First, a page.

Before chromosomal analysis became available, the diagnosis of Turner's syndrome was based on the characteristics independently described by Otto Ullrich and Henry Turner, such as short stature, gonadal dysgenesis, typical, visible dysmorphic stigmata, and abnormalities in organs, which present in individuals with a female phenotype. Today, Turner's syndrome or Ullrich-Turner's syndrome may be defined as the combination of characteristic physical features and complete or part absence of one of the X chromosomes, frequently accompanied by cell-line mosaicism. The increasing interest in Turner's syndrome over the past two decades has been motivated both by the quest for a model by which the multi-faceted features of this disorder can be understood, and the endeavour to provide life-long support to the patient. New developments in research allow patients with Turner's syndrome to have multidisciplinary care.
              • Record: found
              • Abstract: not found
              • Article: not found

              Comparison of Simple Measures of Insulin Sensitivity in Young Girls with Premature Adrenarche: The Fasting Glucose to Insulin Ratio May Be a Simple and Useful Measure

               M. Silfen (2001)

                Author and article information

                Horm Res Paediatr
                Hormone Research in Paediatrics
                S. Karger AG
                29 April 2002
                : 57
                : 1-2
                : 37-42
                aDivision of Pediatric Endocrinology, Children’s Hospital at Montefiore, Albert Einstein College of Medicine, Bronx, N.Y., and bGenentech, Department of Medical Affairs, South San Francisco, Calif., USA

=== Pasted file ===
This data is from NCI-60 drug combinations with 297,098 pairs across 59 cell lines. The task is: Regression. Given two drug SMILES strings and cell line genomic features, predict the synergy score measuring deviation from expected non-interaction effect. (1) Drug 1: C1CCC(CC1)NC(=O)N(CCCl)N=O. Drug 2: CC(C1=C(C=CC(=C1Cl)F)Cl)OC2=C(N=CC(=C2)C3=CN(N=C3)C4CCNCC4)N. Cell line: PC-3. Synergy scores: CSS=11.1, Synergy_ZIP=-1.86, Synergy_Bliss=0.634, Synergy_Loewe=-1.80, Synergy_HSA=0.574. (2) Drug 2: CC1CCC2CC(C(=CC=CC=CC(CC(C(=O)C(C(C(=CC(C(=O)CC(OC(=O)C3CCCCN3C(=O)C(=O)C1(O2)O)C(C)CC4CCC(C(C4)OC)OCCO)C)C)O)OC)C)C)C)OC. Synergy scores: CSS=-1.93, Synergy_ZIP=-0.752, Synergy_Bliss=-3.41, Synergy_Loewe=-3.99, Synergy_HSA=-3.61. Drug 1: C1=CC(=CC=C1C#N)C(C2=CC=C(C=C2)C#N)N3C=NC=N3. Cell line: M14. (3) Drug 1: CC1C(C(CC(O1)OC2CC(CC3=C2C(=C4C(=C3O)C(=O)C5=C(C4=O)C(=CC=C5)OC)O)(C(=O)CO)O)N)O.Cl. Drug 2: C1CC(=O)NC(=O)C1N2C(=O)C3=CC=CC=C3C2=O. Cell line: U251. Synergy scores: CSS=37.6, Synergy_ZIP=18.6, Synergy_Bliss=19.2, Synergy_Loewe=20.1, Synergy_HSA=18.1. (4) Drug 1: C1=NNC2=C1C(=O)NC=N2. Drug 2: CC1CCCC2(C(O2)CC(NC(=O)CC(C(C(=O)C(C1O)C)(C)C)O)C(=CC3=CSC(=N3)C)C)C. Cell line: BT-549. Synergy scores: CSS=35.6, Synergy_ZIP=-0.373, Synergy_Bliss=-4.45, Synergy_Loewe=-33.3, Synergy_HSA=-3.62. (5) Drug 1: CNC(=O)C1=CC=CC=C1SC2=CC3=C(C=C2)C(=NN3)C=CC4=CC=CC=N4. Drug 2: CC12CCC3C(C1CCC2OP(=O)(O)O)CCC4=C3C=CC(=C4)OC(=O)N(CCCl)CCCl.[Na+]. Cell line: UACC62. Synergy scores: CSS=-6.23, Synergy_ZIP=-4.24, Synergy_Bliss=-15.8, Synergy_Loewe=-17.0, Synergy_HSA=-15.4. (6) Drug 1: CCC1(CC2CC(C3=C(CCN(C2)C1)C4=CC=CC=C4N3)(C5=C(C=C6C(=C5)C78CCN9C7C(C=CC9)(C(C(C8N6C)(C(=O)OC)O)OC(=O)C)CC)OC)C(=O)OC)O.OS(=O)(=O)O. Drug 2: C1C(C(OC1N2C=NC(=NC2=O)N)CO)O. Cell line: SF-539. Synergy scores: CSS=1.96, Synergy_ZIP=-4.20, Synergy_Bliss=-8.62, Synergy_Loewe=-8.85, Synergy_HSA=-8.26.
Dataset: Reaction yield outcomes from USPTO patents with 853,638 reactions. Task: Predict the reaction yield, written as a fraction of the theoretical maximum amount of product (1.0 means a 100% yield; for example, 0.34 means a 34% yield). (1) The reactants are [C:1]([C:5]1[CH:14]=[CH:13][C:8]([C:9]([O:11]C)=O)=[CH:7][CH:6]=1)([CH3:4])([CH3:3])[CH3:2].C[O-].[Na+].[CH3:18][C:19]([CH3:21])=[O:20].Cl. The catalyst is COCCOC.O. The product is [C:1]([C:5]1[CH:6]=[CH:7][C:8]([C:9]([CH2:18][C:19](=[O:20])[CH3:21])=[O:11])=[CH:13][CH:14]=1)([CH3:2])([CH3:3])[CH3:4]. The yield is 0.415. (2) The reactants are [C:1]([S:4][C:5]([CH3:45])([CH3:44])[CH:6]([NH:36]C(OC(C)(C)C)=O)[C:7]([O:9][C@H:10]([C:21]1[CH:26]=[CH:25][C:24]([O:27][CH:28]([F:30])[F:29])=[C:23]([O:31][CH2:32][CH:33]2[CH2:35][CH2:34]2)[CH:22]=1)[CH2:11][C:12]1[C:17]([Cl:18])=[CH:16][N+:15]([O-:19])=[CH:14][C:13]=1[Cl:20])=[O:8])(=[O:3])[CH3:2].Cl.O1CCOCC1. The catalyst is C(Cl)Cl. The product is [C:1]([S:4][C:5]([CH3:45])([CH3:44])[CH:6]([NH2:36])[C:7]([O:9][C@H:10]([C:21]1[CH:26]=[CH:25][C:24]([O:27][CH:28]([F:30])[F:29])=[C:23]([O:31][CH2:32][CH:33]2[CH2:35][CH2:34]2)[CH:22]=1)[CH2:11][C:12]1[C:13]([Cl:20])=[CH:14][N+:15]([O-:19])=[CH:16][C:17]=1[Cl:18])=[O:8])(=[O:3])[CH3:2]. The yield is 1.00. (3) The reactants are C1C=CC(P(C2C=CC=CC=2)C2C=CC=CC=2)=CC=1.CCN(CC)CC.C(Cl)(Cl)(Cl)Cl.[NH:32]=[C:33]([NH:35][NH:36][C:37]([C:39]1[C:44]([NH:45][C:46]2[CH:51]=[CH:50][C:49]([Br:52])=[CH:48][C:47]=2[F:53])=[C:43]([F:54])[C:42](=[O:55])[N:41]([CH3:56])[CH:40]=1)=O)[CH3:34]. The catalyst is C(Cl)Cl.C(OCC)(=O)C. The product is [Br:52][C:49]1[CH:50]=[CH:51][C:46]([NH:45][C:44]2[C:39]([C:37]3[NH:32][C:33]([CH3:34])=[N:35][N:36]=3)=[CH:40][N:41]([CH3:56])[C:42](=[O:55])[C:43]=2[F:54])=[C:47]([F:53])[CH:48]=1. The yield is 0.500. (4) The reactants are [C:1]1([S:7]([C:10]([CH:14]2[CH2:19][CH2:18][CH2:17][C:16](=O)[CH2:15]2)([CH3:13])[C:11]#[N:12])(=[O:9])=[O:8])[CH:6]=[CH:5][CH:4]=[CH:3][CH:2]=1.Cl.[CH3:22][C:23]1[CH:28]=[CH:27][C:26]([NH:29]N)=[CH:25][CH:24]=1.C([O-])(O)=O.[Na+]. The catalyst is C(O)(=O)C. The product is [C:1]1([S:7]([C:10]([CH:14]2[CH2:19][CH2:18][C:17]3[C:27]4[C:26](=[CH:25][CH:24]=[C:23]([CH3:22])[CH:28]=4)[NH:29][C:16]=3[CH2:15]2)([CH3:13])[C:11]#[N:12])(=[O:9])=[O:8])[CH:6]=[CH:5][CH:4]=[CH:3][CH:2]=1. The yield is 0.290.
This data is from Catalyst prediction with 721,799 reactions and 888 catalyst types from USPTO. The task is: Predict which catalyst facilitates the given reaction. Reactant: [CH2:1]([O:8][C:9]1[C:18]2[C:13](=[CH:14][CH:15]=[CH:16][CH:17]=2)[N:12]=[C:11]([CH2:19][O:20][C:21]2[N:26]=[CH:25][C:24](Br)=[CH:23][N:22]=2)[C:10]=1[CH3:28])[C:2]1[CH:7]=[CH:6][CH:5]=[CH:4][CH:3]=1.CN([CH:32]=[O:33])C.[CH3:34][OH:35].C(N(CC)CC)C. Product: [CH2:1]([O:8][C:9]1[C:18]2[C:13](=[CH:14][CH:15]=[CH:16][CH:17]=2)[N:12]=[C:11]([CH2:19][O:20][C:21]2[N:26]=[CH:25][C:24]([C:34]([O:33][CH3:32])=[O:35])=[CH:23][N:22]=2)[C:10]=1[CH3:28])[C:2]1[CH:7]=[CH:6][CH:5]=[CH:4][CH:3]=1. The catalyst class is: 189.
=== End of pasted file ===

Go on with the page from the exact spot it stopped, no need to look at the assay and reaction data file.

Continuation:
57945 Horm Res 2002;57:37–42
                © 2002 S. Karger AG, Basel

                Copyright: All rights reserved. No part of this publication may be translated into other languages, reproduced or utilized in any form or by any means, electronic or mechanical, including photocopying, recording, microcopying, or by any information storage and retrieval system, without permission in writing from the publisher. Drug Dosage: The authors and the publisher have exerted every effort to ensure that drug selection and dosage set forth in this text are in accord with current recommendations and practice at the time of publication. However, in view of ongoing research, changes in government regulations, and the constant flow of information relating to drug therapy and drug reactions, the reader is urged to check the package insert for each drug for any changes in indications and dosage and for added warnings and precautions. This is particularly important when the recommended agent is a new and/or infrequently employed drug. Disclaimer: The statements, opinions and data contained in this publication are solely those of the individual authors and contributors and not of the publishers and the editor(s). The appearance of advertisements or/and product references in the publication is not a warranty, endorsement, or approval of the products or services advertised or of their effectiveness, quality or safety. The publisher and the editor(s) disclaim responsibility for any injury to persons or property resulting from any ideas, methods, instructions or products referred to in the content or advertisements.

                Page count
                Figures: 1, Tables: 2, References: 38, Pages: 6
                Original Paper


                Comment on this article